For her first shift, Kristen rolled up to our house outfitted in a gingham summer dress over bike shorts. She wore a helmet; and slung across her body, an enormous leather purse, which I later insisted she forgo in favor of one of my archived backpacks.

I had told Tommy about Kristen’s arrival, and again employed the hip excuse. “I won’t be able to drive for at least four weeks,” I said. “Kristen can keep you company on bike rides, or use our car to take you to the putting green, golf store, or wherever you want to go.”

But I needn’t have dissembled because the moment Kristen -- who is an actress -- removed her helmet, shook out her hair, and smiled, my husband rushed to the garage to get his bike. While this duo was on their ride, I once again peeked at my iPhone willing away any text messages. Gratefully, as with her faux sibling, none arrived. And in a little over an hour from the time they left, the two returned.

“It was fine,” she said. “I followed behind him [they use sidewalks] and alerted people as we approached. We stopped for water, then headed home.”

Tommy, his face moist and smiling, gave her two thumbs up as he headed for the couch. Before she left, Kristen went to where Tommy was prone to say goodbye. Instead of shaking his hand, she dotted his damp forehead with a kiss.

Perhaps our kids are heaven-sent after all.

The Turn Around Tango

It’s 5:00 p.m. and the dance my husband and I perform daily -- which I have dubbed “The Turn Around Tango” -- is about to begin. Music would be nice, but our duet is staged in silence.

I’m in the kitchen preparing dinner. A pot of spaghetti is nearing its boil on the stove. I remove a colander from its place in a cabinet and set it in the sink. When the timer rings, signaling al dente, I lift the pot by its two handles and turn around to dump pasta and water into said colander. Alas, the pockmarked utensil has vanished.

In his fancy step, while my back was turned, Tommy has removed the colander from the sink, placed it back in the cabinet, and exited. He has not done this to vex me; this I know. He just can’t help it.

I remain standing -- a tricky move because I am holding the caldron with padded gloves, steam is clouding my eyeglasses, and I have nowhere to toss its contents. I hold this pose for a beat, then swivel and return the steaming pot of spaghetti to the stove.

Early on, when I first encountered my husband’s stealth move, I would try this: “Honey,” I’d say, “Please come back into the kitchen and get the colander out of the cabinet where you put it. I need to drain the spaghetti.”

Tommy would return, a contrite grin on his face, and perform his well-practiced steps. But, I no longer make that request. I have memorized my moves: button lip, pot back to stove, retrieve colander, return to sink, lift pot, dump.

Our Turn Around Tango takes place in other areas of our house and at various hours. A pantry door opened to extract garlic and Italian spices, is closed before I get out the first dash. Same for refrigerator when soy milk is used for my Cheerios. Ditto the garbage can lid I keep open while doing kitchen prep.

The reporter notebooks I use for Trader Joe’s and Target shopping lists are invariably returned to a neat stack after I have separated and laid them side-by-side for easy entries. All it takes to cue my spouse is for me to turn my back.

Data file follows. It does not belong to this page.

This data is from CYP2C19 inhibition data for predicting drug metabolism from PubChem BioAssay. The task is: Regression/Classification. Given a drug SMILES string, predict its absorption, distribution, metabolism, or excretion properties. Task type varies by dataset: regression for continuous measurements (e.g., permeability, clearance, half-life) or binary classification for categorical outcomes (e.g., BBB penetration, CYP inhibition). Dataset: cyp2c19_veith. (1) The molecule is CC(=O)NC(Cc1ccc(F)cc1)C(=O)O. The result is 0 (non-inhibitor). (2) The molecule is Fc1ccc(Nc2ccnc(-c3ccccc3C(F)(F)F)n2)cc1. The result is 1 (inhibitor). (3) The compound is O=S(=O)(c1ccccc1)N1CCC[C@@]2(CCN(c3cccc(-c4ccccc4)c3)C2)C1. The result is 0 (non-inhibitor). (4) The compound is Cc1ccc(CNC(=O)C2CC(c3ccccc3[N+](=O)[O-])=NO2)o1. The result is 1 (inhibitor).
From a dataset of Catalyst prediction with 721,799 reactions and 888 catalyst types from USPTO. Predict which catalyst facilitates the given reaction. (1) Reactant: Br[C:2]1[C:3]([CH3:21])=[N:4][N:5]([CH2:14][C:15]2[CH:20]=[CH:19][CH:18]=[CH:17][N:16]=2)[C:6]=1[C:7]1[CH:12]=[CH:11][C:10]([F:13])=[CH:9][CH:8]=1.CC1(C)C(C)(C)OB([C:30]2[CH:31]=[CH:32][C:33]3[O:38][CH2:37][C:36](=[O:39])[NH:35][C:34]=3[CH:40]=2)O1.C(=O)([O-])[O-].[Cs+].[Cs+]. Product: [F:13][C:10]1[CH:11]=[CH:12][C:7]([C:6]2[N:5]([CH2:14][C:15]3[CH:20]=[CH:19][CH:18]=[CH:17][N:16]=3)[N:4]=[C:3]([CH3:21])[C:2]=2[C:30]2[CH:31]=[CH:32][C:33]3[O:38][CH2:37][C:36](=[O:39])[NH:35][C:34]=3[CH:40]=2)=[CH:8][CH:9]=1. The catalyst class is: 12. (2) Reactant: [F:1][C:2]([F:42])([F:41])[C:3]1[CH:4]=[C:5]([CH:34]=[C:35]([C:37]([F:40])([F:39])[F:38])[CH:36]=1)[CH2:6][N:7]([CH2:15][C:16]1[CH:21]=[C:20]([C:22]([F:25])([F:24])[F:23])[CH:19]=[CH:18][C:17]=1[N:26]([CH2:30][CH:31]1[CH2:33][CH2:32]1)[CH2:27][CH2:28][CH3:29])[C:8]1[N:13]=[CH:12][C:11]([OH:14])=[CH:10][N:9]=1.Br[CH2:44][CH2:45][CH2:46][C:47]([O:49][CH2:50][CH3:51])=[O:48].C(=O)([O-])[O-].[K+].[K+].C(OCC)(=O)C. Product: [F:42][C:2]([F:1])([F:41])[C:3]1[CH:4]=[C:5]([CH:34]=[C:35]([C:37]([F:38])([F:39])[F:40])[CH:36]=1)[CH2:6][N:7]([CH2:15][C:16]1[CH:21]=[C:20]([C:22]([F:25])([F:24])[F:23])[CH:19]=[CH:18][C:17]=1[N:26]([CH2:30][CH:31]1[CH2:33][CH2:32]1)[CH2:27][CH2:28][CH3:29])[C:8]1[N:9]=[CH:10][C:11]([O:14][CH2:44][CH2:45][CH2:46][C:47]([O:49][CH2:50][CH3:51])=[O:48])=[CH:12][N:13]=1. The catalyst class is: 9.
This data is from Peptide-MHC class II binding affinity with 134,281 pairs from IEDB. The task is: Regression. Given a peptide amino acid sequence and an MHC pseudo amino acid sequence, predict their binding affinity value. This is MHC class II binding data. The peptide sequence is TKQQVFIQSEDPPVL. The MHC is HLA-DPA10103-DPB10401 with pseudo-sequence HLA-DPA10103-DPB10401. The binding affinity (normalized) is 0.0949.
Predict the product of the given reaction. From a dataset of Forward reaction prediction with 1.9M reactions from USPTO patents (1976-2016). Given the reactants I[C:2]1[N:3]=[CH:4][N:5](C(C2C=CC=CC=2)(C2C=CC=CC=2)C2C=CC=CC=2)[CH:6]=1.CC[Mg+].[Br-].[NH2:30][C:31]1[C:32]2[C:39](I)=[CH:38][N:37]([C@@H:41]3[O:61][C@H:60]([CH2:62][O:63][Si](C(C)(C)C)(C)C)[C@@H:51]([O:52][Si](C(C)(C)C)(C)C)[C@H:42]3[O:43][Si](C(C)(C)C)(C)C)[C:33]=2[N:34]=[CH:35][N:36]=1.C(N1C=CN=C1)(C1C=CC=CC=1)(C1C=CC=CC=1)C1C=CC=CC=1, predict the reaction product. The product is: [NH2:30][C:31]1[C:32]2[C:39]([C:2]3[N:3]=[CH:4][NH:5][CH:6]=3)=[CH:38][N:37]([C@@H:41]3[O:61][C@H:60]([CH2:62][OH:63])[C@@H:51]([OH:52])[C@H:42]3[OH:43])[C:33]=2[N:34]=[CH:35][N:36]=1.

“Don’t you get mad?” I was asked by a friend. “Don’t you want to scream at him? Tell him to leave your stuff alone?”

I answer, “I think it helps Tommy when I remain calm.” I believe this to be true. My husband shows no rage in dealing with his illness.

To this friend, who has had her own frustration with a stubborn, aging relative, I say, “I’m a patient person. This comes naturally to me.”

But, I fear I lie. I can recall many instances when I am anything buy patient. See me drumming the table of a restaurant until the waitstaff comes for our order. That’s me at the hot dog stand, stewing, while the proprietor chats it up with the customer in the front of the line. And yes, that’s me fuming in any and all medical offices while waiting for my name to be called.

So, how am I able to remain saintly with my husband? What good would it do to seethe or explode? His condition prevents him from veering from his compulsive, neat-making routine. The pattern of his dance steps is imprinted on his brain; he cannot do otherwise.

As for me -- petite and compact -- I’m quick on my feet. Over the years, I’ve been able to practice my moves. Sometimes, I stumble if the steps are too difficult. Often, I wish I could get one maneuver down perfectly before another is introduced into our lives.

Thus far, I’ve kept up with my creative dance partner. The trick is to let him lead.

When the Caregiver Needs Care

So I’m on the appliance store’s website and thinking the 5 cubic foot  Frigidaire White Chest Freezer at $197 might be a good idea. I could fill it with the pack of 4 Palermo pizzas I spotted at  Costco, and dozens of packages of frozen vegetarian dinners that my husband likes. That way, when I go to the hospital for two days, and when I’m thumping around on crutches, or with a cane, or pushing a walker, Tommy can possibly prepare meals.

My hip replacement surgery is scheduled for Sept. 20, eight months after two orthopedic specialists said, “You’re limping. It’s not your back, it’s your hip.” X-rays verified arthritis had eroded the cartilage in my right hip and the spooky, “bone on bone” was the culprit.

“Do it sooner rather than later,” my neighbor, the physical therapist, advised. Others chimed in with supportive quotes like, “wish I had done it 10 years earlier,” “I feel like a teenager again.”

But thoughts of any surgery, hospitalization, and rehab bumped up against my care-giving responsibilities. How would my husband fare if I had to be gone from him overnight? How would he continue his three-times-a-week exercise routine at the Y if I couldn’t drive for at least four weeks? Laundry,  grocery shopping, and this-and-that, kept me postponing a visit to a surgeon.

When I admitted I could no longer walk even once around our neighborhood park, I booked the appointment that led to the scheduled date. The surgeon concurred, “If medication and injections no longer work, surgery is the only option to relieve the pain and get you walking easily again.” He penciled me in his hospital schedule, gave me instructions for the interim (continue my cautious workout routine), and told me his nurse would be in touch. My planning began.